Press Room

Bard SummerScape 2020 Season Announcement

Bard SummerScape Celebrates Life and Times of Pioneering Parisian Polymath Nadia Boulanger, with Seven-Week Arts Festival in New York’s Hudson Valley (June 26–August 16)

Includes 31st Bard Music Festival, “Nadia Boulanger and Her World”; first fully staged American production of Ernest Chausson’s opera King Arthur; Most Happy, Daniel Fish’s setting of songs from Frank Loesser’s The Most Happy Fella; and New York City Ballet MOVES in Kyle Abraham’s The Runaway and Pam Tanowitz’s Bartók Ballet

The Richard B. Fisher Center for the Performing Arts at Bard College (Peter Aaron ’68/Esto)

Annandale-on-Hudson, N.Y. – Bard SummerScape’s 17th edition celebrates one of the most important female figures in classical music history, with seven weeks of music, opera, theater, dance, film and the SummerScape Spiegeltent, centered around the 31st Bard Music Festival, “Nadia Boulanger and Her World.” This rare and intensive examination of the life and times of Nadia Boulanger – the pioneering Parisian pedagogue, composer, conductor, pianist, organist and indomitable personality who shaped a generation of American musicians and more – features themed concerts and panel discussions, together with a film series exploring “Nadia Boulanger’s Cinematic Influence” and the first fully staged American production of King Arthur (Le roi Arthus), the only opera by her compatriot Ernest Chausson. For SummerScape’s theater and dance programs, Tony Award nominee Daniel Fish returns to the Fisher Center to direct Most Happy, a setting of songs from Frank Loesser’s exuberant and operatic 1956 musical, The Most Happy Fella, and New York City Ballet MOVES presents new choreography: from MacArthur Fellow Kyle Abraham, who makes his festival debut with the ballet/street-dance fusion of The Runaway, and Fisher Center Choreographer-in-Residence Pam Tanowitz, who follows the resounding success of Four Quartets at SummerScape 2018 with Bartók Ballet, featuring a live performance by FLUX Quartet. To complete the summer lineup, multi-genre live music highlights a generous program of events in Bard’s authentic and sensationally popular Belgian Spiegeltent. Taking place from June 26 to August 16 in the Frank Gehry-designed Fisher Center for the Performing Arts and other venues on Bard College’s picturesque Hudson Valley campus, SummerScape 2020 once again makes for a full “seven weeks of cultural delight” (International Herald Tribune). Tickets are now on sale; click here for more information and here for video highlights of past SummerScape seasons.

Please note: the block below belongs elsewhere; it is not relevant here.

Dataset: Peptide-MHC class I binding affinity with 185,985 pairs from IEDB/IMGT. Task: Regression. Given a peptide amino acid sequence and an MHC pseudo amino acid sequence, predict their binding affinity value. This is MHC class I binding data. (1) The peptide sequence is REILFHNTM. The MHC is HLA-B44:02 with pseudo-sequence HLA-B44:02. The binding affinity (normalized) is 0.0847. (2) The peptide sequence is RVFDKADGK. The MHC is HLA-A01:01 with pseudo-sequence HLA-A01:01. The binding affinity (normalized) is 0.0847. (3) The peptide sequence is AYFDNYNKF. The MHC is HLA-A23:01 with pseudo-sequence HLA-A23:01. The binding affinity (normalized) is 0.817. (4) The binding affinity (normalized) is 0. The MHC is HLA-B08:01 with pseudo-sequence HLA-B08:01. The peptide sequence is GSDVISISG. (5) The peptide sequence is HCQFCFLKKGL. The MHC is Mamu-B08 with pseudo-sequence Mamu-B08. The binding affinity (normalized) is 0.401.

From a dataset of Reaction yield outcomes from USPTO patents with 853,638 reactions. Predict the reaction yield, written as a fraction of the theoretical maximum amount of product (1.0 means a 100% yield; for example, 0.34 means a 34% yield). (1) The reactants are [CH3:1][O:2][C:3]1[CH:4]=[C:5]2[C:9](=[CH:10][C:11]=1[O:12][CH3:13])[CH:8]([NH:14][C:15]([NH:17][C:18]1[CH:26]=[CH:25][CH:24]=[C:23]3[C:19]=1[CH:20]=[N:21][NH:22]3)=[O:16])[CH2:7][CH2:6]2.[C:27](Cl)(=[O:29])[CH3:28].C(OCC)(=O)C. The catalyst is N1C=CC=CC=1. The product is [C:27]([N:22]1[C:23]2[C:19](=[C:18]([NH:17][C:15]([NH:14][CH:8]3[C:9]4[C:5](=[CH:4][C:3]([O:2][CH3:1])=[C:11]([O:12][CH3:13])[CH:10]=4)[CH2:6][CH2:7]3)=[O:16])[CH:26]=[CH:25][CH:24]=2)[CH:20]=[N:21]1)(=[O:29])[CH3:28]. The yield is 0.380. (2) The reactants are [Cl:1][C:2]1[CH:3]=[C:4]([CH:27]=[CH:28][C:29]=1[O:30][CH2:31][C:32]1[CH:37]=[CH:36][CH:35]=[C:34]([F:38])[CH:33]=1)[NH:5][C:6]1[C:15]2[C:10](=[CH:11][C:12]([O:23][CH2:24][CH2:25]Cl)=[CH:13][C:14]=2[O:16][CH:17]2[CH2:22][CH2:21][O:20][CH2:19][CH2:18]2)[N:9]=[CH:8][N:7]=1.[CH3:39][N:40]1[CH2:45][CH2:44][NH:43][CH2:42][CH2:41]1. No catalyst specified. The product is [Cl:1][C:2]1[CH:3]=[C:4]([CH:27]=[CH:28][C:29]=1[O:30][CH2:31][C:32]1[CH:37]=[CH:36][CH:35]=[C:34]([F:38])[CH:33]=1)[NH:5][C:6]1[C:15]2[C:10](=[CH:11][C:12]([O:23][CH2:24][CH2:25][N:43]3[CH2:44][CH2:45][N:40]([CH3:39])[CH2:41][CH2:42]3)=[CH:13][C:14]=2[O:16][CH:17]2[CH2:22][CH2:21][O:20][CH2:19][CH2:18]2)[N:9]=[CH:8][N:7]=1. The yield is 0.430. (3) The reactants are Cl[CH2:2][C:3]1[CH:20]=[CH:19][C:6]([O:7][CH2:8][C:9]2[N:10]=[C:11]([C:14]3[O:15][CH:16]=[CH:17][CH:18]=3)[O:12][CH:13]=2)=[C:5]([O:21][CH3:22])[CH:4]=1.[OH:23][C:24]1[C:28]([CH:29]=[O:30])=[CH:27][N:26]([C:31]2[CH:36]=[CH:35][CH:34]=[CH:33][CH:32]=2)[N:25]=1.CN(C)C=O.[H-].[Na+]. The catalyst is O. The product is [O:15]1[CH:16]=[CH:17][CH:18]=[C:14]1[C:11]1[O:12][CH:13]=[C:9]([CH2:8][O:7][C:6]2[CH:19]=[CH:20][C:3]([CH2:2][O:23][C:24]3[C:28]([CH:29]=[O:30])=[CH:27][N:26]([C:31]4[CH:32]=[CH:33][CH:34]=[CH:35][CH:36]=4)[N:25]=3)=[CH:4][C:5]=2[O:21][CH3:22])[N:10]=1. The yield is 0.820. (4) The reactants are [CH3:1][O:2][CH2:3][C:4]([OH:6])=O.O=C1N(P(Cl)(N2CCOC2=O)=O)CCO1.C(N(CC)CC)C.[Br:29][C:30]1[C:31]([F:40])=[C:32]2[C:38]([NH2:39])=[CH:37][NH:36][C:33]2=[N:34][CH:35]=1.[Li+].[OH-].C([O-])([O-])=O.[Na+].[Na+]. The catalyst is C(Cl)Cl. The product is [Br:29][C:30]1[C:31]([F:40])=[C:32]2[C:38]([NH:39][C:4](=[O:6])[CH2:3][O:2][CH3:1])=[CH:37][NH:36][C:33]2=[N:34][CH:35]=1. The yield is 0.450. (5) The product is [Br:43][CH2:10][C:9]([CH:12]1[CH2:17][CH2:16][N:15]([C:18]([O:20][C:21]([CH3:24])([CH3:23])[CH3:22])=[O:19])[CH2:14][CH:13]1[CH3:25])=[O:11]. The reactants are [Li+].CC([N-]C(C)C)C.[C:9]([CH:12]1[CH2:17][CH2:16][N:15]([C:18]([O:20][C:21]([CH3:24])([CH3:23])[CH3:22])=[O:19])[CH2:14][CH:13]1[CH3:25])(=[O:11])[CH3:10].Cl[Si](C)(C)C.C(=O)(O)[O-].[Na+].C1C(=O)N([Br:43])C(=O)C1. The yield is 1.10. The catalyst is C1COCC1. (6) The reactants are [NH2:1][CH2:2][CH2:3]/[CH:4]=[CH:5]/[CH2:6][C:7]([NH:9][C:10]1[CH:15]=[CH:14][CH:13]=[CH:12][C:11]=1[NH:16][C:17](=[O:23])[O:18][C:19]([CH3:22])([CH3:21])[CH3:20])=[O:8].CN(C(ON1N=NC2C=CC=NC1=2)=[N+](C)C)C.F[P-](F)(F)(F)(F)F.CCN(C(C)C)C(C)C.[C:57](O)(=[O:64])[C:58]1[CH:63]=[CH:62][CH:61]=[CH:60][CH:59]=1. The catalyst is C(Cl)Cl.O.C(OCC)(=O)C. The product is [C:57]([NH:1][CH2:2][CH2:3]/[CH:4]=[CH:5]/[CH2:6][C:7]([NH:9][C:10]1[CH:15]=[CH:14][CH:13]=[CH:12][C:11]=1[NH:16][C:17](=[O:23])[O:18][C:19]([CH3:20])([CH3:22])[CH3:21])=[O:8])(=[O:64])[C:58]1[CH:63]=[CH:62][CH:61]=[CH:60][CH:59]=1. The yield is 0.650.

London’s Times Literary Supplement lauds Bard SummerScape as “the most intellectually ambitious of America’s summer music festivals,” while Bloomberg News calls it “the smartest mix of events within driving distance of New York.” Travel and Leisure reports, “Gehry’s acclaimed concert hall provides a spectacular venue for innovative fare.” The New York Times calls SummerScape “a hotbed of intellectual and aesthetic adventure,” Newsday finds it “brave and brainy,” Musical America judges it “awesomely intensive,” and the New York Post observes, “It’s hard not to find something to like, and it’s even harder to beat the setting.” Time Out New York, naming the festival one of “New York’s 20 coolest out-of-town spots,” declares: “The experience of entering the Fisher Center and encountering something totally new is unforgettable and enriching.”

Bard SummerScape 2020 – highlights by genre

Music: 31st Bard Music Festival, “Nadia Boulanger and Her World”

Nadia Boulanger (photo: courtesy of Centre international Nadia et Lili Boulanger)

Founded by co-artistic director Leon Botstein, it is the Bard Music Festival – “a highlight of the musical year” (Wall Street Journal) – that provides the creative inspiration for SummerScape. Since its inception more than three decades ago, the Bard Music Festival has enriched the standard concert repertory with a wealth of important rediscoveries; as the New York Times points out, “wherever there is an overlooked potential masterpiece, Leon Botstein is not too far behind.” “One of the most remarkable figures in the worlds of arts and culture” (NYC Arts, THIRTEEN/WNET), Botstein serves as music director of both the American Symphony Orchestra (ASO) and The Orchestra Now (TŌN), a unique graduate training orchestra designed to help a new generation of musicians break down barriers between modern audiences and the orchestral literature. Under his leadership, both ensembles perform in the music festival, and the ASO anchors the annual staged opera.

The first woman to come into Bard’s festival spotlight, Nadia Boulanger (1887–1979) was, as a composer, her own least forgiving critic. Having initially dedicated herself to composition, winning numerous honors at the Paris Conservatory, she voluntarily gave up the practice in her mid-30s, telling her teacher Gabriel Fauré, “If there is one thing of which I am certain, it is that I wrote useless music.” Many critics have disputed her harsh judgement, however. Her cantata La sirène took second place at the 1908 Prix de Rome, and almost a century later the Musical Times spoke for many in observing: “There is much to regret in the self-imposed brevity of her composing career.”